BACKGROUND OF THE INVENTION
The present invention concerns an inspection apparatus and a procedure for a wire-processing machine with processing stations for electrical wire outfitting, where at least one gripper as a furnishing unit feeds the wire to the processing station.
Known facilities for inspecting a crimp connection consist of a holder for holding the crimp contact and of a pulling device for loading the wire connected to the crimp contact by way of a stripping crimp and a conductor crimp with a force in the direction of the longitudinal axis of the cable. The inspection facilities can be operated manually or by motor, where the measured holding force is displayed by means of force sensors. If the crimp connection does not or only partially withstands a predetermined pull out force, the wire is manually discarded.
- SUMMARY OF THE INVENTION
The disadvantage of the known inspection facilities is that they cannot be integrated in an automated wire-processing process, at least without great effort.
The present invention solves the task of avoiding the disadvantages of the known facilities and creates a wire-processing apparatus the makes inspecting an electrical wire end connection within an automated wire-processing procedure feasible.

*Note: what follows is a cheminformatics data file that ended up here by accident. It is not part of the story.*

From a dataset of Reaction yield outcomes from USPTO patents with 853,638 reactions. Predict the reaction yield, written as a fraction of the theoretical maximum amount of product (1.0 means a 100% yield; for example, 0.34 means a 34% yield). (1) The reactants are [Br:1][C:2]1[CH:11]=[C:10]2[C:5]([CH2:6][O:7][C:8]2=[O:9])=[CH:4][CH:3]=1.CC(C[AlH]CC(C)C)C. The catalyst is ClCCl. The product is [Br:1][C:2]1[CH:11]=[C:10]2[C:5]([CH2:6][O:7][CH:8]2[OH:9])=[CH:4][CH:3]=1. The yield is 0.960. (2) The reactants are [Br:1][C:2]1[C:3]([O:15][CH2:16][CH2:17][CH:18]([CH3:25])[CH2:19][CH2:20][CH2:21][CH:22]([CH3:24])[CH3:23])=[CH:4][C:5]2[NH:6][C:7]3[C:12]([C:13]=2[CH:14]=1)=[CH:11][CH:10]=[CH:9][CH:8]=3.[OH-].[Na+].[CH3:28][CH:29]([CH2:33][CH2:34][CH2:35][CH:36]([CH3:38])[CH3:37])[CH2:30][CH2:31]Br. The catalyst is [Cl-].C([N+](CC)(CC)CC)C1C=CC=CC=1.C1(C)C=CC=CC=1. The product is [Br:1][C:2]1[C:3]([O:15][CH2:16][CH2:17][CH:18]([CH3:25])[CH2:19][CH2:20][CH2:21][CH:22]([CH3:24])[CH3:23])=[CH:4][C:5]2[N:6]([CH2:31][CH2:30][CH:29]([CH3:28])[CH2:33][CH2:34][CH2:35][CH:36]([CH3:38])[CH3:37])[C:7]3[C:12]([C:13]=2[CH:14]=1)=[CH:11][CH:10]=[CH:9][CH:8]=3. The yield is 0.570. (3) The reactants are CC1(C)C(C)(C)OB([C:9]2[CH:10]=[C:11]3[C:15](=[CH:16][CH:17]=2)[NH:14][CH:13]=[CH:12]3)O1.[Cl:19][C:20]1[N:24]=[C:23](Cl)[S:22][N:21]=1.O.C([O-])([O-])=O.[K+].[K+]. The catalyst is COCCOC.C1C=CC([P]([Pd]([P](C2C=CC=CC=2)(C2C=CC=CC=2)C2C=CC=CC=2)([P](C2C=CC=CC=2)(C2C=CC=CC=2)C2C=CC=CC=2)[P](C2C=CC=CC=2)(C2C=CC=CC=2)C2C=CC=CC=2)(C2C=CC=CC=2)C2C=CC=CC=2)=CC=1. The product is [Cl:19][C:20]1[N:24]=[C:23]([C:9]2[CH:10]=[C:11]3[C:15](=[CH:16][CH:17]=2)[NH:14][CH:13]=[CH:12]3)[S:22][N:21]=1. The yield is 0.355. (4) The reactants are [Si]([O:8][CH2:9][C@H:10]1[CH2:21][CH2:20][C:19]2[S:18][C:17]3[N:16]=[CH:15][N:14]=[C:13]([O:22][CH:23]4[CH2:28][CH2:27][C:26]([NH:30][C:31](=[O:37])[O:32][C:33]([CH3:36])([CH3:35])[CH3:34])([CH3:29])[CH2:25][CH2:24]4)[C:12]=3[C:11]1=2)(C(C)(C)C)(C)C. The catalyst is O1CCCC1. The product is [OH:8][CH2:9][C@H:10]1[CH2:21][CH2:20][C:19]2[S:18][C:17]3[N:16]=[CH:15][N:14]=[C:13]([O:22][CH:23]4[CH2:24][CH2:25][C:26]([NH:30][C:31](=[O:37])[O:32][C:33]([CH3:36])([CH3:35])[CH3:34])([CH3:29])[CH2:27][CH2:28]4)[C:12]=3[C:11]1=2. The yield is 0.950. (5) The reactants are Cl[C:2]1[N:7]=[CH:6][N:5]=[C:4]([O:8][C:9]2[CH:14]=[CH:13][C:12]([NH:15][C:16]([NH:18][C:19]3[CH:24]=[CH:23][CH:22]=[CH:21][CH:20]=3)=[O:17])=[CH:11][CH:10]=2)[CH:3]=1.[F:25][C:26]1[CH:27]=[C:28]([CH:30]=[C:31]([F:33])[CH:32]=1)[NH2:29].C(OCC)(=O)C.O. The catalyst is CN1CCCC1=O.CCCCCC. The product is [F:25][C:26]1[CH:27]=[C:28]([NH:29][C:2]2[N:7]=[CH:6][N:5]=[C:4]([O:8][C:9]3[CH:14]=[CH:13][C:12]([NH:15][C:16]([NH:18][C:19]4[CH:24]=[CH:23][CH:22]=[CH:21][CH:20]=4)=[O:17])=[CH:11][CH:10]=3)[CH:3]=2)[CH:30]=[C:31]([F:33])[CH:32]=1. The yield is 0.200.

The present invention concerns an inspection apparatus for a wire-processing machine having processing stations for wire outfitting wherein at least one gripper feeds wire to the processing stations for producing a wire end connection. The apparatus includes a holder for releasably retaining a contact attached to an end of a wire held by the gripper; and means for moving the at least one gripper with a linear movement to generate a pull out force along a longitudinal axis of the wire relative to the contact. The holder includes a pair of opposed retaining plates attached to slides movable on a bracket for moving the retaining plates between a closed position retaining the contact and an open position releasing the contact. The retaining plates each have a V-shaped free end for holding the contact in the closed position. At least one force sensor is mounted on the holder and wherein the pull out force is transferred to the retaining plates for detection by the at least one force sensor.
The present invention also concerns an inspection method for operating a wire-processing apparatus having processing stations for wire outfitting wherein at least one gripper feeds wire to the processing stations comprising the steps of: a) moving the at least one gripper with a linear movement to feed the wire to one of the processing stations and attaching a contact at an end of the wire; b) moving the wire and the attached contact away from the one processing station; and c) moving the at least one gripper with the linear movement for inspecting a connection between the wire and the attached contact. Step c) can be performed by releasably retaining the contact in a holder while operating the at least one gripper to hold the wire and load the wire by the linear movement with a pull out force along a longitudinal axis of the wire. The method can include a step of measuring the pull out force with at least one force sensor or determining the pull out force by measuring a motor current of an electric motor providing the linear movement.
DESCRIPTION OF THE DRAWINGS